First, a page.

TEL AVIV, May 15 (Reuters) – Israel has set up a mechanism
to funnel aid to the Palestinians in the event of an earthquake,
though its emergency relief services would not deploy throughout
their territory, Israeli officials said on Tuesday.
A 5.5-magnitude quake rattled Israel and the occupied West
Bank on Friday, reminding residents of their common
vulnerability to the Syria-African Rift, a northern extension of
Africa’s Rift Valley, despite the deadlock in talks on founding
an independent Palestinian state.
JERUSALEM (Reuters) – Israel’s parliament convened on Monday to dissolve itself and set a September 4 election that opinion polls predict will renew Benjamin Netanyahu’s leadership mandate as Israel confronts Iran’s nuclear ambitions.
The looming ballot has deepened doubts about the right-wing prime minister’s threats to attack Iran and raised the question of whether his window of opportunity is now too narrow.
JERUSALEM (Reuters) – Iran’s nuclear strategy could eventually allow it to build an atomic bomb with just 60 days’ notice, Israeli Defence Minister Ehud Barak said on Friday.
His remarks elaborate on long-held Israeli concerns that Iran is playing for time even as it engages world powers in negotiations aimed at curbing its uranium enrichment drive. Talks are due to resume in Baghdad on May 23.
JERUSALEM (Reuters) – The prospect of an imminent election in Israel will not affect its strategy for tackling Iran’s nuclear program, including plans for a possible preemptive war, Defence Minister Ehud Barak said on Wednesday.
Rifts in Prime Minister Benjamin Netanyahu’s conservative coalition over military conscription and budget cuts have prompted parties to mobilize to bring forward the ballot to as early as September, a year ahead of schedule.
JERUSALEM (Reuters) – He may be ready to brave Iranian air defenses, retaliatory missiles and Western diplomatic blowback in tackling Tehran’s nuclear program, but Israeli Prime Minister Benjamin Netanyahu will find it hard to fly past flak from his own senior staff.
Remarks by recently retired security chiefs and the current military commander questioning the views of Netanyahu and Defence Minister Ehud Barak on Iran have opened a rare rift in a Jewish state that usually puts up a united front against regional enemies.
JERUSALEM (Reuters) – A former Israeli spymaster has branded the country’s leaders unfit to tackle the Iranian nuclear program and “messianic” in the strongest criticism from a security veteran of threats to launch a pre-emptive war.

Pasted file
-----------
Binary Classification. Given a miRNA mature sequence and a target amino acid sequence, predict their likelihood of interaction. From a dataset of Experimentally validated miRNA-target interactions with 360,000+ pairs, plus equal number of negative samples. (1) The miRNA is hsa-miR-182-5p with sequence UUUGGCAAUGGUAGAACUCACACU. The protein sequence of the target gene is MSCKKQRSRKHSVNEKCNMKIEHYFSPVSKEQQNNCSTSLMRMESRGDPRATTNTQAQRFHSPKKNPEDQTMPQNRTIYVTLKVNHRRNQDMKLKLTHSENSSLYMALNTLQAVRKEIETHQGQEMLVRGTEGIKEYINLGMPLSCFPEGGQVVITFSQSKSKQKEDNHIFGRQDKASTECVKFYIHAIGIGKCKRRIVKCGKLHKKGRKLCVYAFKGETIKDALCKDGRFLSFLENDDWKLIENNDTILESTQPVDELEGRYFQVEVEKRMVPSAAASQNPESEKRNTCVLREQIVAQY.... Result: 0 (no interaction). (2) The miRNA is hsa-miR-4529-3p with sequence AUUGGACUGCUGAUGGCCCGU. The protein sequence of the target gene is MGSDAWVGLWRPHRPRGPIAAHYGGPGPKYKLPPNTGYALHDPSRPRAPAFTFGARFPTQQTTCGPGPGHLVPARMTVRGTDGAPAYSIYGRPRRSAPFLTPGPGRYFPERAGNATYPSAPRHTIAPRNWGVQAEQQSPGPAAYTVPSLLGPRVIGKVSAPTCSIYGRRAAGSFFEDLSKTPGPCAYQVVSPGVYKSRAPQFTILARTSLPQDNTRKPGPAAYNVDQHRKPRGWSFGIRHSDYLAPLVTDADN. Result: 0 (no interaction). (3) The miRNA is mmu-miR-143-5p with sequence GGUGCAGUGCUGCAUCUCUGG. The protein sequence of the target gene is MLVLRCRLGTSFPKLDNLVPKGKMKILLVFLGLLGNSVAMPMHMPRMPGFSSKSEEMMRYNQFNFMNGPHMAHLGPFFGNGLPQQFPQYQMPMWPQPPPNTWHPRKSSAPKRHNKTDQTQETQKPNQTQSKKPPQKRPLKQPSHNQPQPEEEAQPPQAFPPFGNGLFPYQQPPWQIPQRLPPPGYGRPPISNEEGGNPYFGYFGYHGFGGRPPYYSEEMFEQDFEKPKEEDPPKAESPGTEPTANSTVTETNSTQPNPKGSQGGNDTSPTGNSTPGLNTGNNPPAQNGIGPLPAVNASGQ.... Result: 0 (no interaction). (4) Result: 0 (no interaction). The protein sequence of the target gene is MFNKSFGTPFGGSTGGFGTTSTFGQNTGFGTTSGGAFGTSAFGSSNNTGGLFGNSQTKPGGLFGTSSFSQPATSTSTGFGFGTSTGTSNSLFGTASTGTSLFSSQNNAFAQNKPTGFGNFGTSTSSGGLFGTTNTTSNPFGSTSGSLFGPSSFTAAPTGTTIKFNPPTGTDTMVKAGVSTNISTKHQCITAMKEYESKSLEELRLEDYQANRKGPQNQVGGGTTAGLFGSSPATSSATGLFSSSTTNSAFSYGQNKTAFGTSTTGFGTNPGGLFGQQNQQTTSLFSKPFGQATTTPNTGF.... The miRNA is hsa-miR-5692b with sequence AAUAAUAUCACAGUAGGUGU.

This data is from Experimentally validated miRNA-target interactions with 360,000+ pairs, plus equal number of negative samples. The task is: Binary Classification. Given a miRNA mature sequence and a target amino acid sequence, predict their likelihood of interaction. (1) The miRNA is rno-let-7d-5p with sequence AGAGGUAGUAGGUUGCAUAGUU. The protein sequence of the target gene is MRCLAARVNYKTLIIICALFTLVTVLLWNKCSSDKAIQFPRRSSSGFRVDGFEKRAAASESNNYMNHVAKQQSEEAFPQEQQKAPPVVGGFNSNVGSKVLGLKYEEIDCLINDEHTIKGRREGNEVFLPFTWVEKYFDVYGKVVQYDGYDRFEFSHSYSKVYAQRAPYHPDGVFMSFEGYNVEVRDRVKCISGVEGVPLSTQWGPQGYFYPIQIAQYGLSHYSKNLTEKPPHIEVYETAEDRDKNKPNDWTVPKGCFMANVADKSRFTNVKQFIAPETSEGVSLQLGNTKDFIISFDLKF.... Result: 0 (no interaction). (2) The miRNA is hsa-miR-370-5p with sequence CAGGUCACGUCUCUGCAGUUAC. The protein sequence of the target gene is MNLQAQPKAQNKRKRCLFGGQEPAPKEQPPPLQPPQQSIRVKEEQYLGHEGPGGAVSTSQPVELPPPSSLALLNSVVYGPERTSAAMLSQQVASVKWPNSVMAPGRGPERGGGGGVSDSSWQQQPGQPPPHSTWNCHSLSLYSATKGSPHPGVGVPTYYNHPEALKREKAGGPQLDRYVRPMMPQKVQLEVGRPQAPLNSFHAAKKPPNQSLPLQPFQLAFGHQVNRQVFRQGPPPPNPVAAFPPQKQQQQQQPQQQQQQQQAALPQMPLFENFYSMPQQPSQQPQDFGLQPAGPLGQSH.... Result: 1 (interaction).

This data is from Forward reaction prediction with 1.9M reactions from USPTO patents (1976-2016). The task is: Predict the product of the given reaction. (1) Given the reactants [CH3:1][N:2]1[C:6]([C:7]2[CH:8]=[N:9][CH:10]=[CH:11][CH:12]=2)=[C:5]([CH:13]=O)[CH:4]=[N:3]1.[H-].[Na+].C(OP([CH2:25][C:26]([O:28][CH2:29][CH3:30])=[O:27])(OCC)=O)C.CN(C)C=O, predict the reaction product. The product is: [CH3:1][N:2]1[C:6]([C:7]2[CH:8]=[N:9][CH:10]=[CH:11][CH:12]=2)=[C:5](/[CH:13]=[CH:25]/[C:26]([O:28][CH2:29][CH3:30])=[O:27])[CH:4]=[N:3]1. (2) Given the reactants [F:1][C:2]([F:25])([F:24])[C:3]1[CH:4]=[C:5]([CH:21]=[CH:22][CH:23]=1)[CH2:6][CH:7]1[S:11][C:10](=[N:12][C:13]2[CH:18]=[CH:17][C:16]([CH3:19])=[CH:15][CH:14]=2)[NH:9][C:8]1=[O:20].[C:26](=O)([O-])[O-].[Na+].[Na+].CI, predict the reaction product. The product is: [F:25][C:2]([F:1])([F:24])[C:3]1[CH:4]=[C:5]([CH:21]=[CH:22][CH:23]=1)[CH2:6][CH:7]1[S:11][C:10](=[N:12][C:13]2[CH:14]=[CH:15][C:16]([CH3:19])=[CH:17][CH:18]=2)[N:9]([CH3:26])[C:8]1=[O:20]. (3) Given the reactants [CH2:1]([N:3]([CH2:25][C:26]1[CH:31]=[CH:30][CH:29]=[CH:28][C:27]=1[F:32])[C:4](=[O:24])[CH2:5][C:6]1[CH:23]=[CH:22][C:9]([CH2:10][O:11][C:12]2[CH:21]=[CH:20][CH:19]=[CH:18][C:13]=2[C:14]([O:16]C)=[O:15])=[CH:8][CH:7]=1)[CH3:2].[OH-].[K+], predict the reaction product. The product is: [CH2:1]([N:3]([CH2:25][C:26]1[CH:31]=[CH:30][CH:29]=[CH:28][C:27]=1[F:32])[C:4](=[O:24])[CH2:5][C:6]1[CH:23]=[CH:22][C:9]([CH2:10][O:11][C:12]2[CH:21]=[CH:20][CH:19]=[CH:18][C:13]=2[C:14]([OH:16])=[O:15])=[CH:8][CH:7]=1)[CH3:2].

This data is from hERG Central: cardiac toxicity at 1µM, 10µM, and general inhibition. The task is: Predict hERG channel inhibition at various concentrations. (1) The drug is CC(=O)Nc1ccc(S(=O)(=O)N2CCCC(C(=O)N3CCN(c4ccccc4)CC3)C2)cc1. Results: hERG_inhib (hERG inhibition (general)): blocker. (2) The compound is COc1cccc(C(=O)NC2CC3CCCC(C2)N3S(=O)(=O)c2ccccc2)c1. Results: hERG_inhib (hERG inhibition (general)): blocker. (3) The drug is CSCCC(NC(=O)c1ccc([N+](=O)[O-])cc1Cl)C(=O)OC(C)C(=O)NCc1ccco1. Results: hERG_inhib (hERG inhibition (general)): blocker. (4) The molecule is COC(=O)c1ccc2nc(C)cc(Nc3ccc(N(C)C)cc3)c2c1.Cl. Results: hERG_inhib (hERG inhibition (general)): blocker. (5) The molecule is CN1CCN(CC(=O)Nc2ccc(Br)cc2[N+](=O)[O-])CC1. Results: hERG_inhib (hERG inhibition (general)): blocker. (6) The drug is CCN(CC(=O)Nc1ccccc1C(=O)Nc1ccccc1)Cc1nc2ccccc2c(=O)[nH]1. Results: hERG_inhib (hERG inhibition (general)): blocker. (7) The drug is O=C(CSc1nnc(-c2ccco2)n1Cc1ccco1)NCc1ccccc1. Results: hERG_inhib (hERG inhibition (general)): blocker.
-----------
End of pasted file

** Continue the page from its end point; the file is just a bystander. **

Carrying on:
Other veterans have come out against Prime Minister Benjamin Netanyahu and Defence Minister Ehud Barak.
JERUSALEM (Reuters) – A former Israeli spymaster has branded the country’s leaders unfit to tackle the Iranian nuclear program because of what he called the “messianic feelings” behind their threats to launch a pre-emptive war on Iran.
Other veterans have come out against Prime Minister Benjamin Netanyahu and Defense Minister Ehud Barak recently, but the criticism from former domestic intelligence chief Yuval Diskin was especially strong.
JERUSALEM (Reuters) – Defense Minister Ehud Barak restated Israel’s fears of a nuclear-armed Iran on Thursday after his top general clashed with the government’s line by describing the Islamic republic as “very rational” and unlikely to build a bomb.
Addressing foreign diplomats on Israel’s independence day, Barak said Iranian leaders were not “rational in the Western sense of the word – connoting the quest for status quo and the peaceful resolution of problems”.
JERUSALEM/DUBAI (Reuters) – The United States and its allies are pressing for an end to Iran’s high-level uranium enrichment and the closure of a facility built deep under a mountain as talks on Tehran’s nuclear standoff with the West resume this week In Istanbul.
A return to the table, as the Western allies tighten sanctions over what they say is Tehran’s programme to develop nuclear weapons, had been in doubt after Iran and the P5+1 countries – the United States, Britain, France, Russia, China and Germany – released conflicting statements about the venue.
JERUSALEM/DUBAI (Reuters) – Talks this week on Iran’s nuclear standoff with the West will resume in Istanbul, Iranian media said, while the U.S. and its allies look set to demand an end to high-level uranium enrichment and the closure of a facility built deep under a mountain.
Friday’s return to negotiations after a year of tightening sanctions over what the West believes is a program to develop nuclear weapons had been in doubt after Iran and the P5+1 countries – the United States, Britain, France, Russia, China and Germany – released conflicting statements about the venue.